Any other magic user can infer what magic you are doing by looking at you. In this instance, it also makes you vulnerable, so it’s a risky move in a game of cat-and-mouse.
(This is part 1 of a 3 part series about designing magic for tabletop roleplaying games. Get part 2 here. I’ll link part 3 when it’s finished.)
Unfortunately, Harry Potter remains the best cultural touchstone when discussing learning magic. This is unfortunate for several reasons, but the one I’m focusing on today is that the way that they learn magic in Harry Potter is boring.
A lot of the time it comes down to rote practice.
Try doing the spell again.
Make sure you can swish and flick properly.
Pronounce the words properly.
Sometimes the spells themselves are so interesting that they push the lessons to be very engaging. One of the more popular posts on this blog was about the 3 best spells in Harry Potter (and why they are the three best spells).
But if you’ve got a story (or in the case I am interested in, a roleplaying game) where magic needs to be learnt, the actual process of learning the magic should be engaging and interesting.
If your game is set in a magic school, then learning the magic should be engaging to play in and of itself.
Well it just so happens I have been writing a game about learning magic, set at summer school for kids from non-magical families who have suddenly found out they’ll be going to magic school at the end of the summer.
I have an underlying theory of magic that I am using where spells are like magical spirits called into service of the magic user. It’s not brand new, I’ve seen it before in various games. What is new is how I connect that to learning the spell.
First the magic user must coax the spell into making an initial connection with the user. This allows the user to cast the spell once on that day. If the magic user wants to cast that spell again, they must wait until a new day and then coax it again.
However, if the magic user can link with the spell, then they will be able to cast the spell once per day without needing to coax it every single time.
The template works well as long as the acts of coaxing the spell and linking with the spell are engaging.
I’ll show you an example spell so we can discuss the linking and coaxing.
I’ll talk another time another time about the actual magic and why I think this sort of diegetic spell is interesting, and also about the casting instructions. For now though I’ll focus on how to coax and link this spell.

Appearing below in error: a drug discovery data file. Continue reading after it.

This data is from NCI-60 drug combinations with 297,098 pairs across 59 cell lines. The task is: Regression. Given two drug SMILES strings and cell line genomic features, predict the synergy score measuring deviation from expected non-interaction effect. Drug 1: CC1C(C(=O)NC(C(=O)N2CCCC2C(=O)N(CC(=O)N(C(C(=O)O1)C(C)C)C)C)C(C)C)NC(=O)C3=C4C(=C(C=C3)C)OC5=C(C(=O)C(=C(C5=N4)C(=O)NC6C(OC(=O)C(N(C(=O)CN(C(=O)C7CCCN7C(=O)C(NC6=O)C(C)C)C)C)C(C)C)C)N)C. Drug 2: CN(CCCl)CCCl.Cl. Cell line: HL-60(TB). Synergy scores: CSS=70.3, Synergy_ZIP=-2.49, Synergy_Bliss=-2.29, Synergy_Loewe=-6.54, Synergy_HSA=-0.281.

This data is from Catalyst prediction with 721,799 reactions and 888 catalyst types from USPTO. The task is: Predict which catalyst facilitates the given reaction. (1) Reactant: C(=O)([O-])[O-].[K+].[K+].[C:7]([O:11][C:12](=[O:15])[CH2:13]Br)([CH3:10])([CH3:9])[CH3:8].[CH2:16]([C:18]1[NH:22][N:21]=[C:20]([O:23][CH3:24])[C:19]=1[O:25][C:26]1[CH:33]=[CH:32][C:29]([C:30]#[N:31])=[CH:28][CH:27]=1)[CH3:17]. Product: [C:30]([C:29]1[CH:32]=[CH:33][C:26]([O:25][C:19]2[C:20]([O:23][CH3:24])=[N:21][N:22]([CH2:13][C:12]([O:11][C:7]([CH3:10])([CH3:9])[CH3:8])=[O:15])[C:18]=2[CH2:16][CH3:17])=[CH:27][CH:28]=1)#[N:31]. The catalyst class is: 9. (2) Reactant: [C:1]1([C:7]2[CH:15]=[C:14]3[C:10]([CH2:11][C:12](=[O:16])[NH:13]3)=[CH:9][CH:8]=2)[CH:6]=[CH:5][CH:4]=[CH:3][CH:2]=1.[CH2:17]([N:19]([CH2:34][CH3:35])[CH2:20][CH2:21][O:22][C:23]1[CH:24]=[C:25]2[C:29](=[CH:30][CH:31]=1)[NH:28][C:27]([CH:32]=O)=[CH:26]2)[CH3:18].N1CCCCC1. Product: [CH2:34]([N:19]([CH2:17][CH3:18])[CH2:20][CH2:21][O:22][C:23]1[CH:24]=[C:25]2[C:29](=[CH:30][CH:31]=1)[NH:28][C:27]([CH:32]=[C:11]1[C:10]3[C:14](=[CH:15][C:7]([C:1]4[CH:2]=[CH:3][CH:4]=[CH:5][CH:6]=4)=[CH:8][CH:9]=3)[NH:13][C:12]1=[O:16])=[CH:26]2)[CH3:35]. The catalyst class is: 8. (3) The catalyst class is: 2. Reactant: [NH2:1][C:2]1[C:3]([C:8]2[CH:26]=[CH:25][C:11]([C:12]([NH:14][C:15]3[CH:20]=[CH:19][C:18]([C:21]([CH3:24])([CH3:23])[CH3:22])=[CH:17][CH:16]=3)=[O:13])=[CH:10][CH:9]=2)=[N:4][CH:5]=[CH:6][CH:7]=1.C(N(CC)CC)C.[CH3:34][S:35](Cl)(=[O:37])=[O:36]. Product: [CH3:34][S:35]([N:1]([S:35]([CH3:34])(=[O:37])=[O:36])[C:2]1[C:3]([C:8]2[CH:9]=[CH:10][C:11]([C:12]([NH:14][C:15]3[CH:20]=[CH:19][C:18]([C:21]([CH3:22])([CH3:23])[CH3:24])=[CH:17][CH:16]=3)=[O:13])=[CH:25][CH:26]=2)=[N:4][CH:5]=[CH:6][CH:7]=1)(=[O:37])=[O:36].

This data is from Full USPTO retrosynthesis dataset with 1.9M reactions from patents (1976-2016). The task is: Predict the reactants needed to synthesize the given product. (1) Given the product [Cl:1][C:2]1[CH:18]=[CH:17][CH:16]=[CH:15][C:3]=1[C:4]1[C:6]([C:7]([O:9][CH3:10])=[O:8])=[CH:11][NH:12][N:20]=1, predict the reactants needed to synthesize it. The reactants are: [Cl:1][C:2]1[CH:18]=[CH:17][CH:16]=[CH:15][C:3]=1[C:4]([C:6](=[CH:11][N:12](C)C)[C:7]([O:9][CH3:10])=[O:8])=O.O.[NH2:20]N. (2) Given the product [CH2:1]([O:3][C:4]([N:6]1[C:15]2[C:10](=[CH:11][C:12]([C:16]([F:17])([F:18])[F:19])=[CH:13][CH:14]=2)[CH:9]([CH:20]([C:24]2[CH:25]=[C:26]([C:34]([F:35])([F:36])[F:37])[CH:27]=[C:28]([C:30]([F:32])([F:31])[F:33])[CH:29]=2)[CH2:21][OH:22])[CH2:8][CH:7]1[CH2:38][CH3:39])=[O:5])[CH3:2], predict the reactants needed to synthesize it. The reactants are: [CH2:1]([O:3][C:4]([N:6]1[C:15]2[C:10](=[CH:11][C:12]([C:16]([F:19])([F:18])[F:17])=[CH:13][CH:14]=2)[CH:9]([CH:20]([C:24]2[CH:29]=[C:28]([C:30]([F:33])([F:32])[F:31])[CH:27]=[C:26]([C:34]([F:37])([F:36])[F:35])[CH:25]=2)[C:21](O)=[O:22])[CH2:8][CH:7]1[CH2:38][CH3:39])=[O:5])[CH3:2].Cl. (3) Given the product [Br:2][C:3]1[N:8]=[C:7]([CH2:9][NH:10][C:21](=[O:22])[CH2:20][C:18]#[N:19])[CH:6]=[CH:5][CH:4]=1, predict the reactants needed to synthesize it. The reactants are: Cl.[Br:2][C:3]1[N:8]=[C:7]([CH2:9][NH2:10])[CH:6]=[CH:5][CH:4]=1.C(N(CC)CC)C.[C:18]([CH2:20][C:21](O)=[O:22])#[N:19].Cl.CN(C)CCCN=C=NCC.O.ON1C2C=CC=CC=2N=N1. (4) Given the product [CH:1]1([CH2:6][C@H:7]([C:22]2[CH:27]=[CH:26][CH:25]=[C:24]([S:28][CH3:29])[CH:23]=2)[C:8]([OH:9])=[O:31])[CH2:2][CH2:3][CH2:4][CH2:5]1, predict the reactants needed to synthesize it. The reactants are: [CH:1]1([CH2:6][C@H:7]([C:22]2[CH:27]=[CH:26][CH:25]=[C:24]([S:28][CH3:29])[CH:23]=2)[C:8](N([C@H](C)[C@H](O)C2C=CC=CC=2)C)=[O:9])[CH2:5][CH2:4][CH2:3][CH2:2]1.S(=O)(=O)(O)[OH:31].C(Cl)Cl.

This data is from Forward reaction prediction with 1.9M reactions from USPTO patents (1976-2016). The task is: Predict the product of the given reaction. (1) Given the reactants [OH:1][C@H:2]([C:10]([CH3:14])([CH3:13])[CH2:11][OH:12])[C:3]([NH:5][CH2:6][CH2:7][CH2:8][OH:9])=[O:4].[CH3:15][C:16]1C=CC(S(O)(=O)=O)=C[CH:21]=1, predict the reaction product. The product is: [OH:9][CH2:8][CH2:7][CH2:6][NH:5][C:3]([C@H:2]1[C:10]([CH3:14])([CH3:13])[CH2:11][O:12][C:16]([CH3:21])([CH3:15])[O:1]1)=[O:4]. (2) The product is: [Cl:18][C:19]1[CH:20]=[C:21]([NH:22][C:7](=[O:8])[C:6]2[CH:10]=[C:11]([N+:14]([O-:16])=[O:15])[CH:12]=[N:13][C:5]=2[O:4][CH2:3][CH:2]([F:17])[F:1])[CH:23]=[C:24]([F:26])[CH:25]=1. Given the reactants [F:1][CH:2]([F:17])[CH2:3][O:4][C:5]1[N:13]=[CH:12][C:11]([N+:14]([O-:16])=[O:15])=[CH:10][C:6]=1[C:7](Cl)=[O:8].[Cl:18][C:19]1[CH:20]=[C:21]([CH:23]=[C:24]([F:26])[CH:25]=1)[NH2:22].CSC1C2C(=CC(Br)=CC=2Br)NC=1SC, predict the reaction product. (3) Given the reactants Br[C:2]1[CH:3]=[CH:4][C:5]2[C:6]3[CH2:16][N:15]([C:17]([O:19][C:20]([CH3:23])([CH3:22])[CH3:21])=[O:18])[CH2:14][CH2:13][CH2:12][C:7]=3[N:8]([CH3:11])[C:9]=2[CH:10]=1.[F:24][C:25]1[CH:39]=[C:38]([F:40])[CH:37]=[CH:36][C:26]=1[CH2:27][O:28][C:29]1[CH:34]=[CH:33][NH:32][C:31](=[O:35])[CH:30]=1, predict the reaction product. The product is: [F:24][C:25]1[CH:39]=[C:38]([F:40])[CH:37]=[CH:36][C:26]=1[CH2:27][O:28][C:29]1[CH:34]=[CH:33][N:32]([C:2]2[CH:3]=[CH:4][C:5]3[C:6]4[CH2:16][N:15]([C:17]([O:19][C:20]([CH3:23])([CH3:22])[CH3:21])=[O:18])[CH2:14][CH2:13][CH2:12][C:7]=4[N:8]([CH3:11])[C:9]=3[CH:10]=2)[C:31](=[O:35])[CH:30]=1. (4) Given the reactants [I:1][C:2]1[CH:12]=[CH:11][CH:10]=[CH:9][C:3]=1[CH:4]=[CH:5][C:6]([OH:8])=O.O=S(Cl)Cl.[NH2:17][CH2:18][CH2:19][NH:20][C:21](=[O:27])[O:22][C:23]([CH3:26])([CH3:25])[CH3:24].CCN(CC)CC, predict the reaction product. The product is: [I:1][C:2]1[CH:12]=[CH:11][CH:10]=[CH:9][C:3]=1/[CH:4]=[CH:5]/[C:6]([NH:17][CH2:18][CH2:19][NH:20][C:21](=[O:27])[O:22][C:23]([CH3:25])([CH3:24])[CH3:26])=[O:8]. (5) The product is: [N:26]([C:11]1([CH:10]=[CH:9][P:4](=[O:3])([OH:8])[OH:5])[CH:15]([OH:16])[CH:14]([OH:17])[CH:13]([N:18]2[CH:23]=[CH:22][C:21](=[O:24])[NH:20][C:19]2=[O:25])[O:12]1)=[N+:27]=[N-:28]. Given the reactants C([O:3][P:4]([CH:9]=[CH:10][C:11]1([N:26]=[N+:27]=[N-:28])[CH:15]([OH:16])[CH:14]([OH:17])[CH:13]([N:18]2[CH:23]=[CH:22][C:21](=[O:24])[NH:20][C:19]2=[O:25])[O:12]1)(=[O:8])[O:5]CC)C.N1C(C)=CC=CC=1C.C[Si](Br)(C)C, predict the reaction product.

To coax True Glue the character must player must choose an obviously false viewpoint (eg. the sky is green; water makes things dry; ice is hot etc.). Then they must refuse to abandon that viewpoint despite any and all evidence to the contrary. The other characters must actively refute and challenge the viewpoint with substantial arguments and evidence.
To link True Glue the character chooses two awkwardly sized, shaped or weighted items, They must then hold them, one in each hand, as though they were glued to their hands for the next six hours.
Both of these are tied to the nature of the spell. When coaxing the magic user must fix their point of view in place. When linking they must fix an object into their hand. This connects them to the spell, which is all about fixing two things together. The player is trying to entreat a magical being with their actions.
So what do I think is good about this design?
They’re thematically linked to the spell
The coaxing generates inter-character discussion by default
The linking causes clear problems that the players will have to solve – how will I eat? etc.
They are diegetic – you could use dice rolls to support this gameplay but it probably doesn’t need it
It shifts the core question of the game from whether or not the characters will succeed to how they will succeed. This is good for a game about kids learning magic which will be tonally lighter than most games.
I’m not claiming to have re-invented the wheel here. Followers of the Goblin Laws Of Gaming will have seen the Δ glog classes before, which focus their advancement on performing diegetic actions rather than accruing xp.
So I think this format makes learning magic more engaging than most tabletop roleplaying games I’ve seen, and certainly more engaging than most of the magic in the benchmark for magical learning, Harry Potter.
How I’ve adapted this system for Welcome to Camp Merlin
Each morning at the camp, the kids get to choose which spell they want to learn. The camp counsellors show the children how to coax the spell as an activity. Then they have the afternoon to attempt to link the spell – doing so also allows them to stitch a badge onto their camp uniform.
There are also several magical creatures that the children are taught about, as well as an array of magical locations and encounters in the forest surrounding the camp.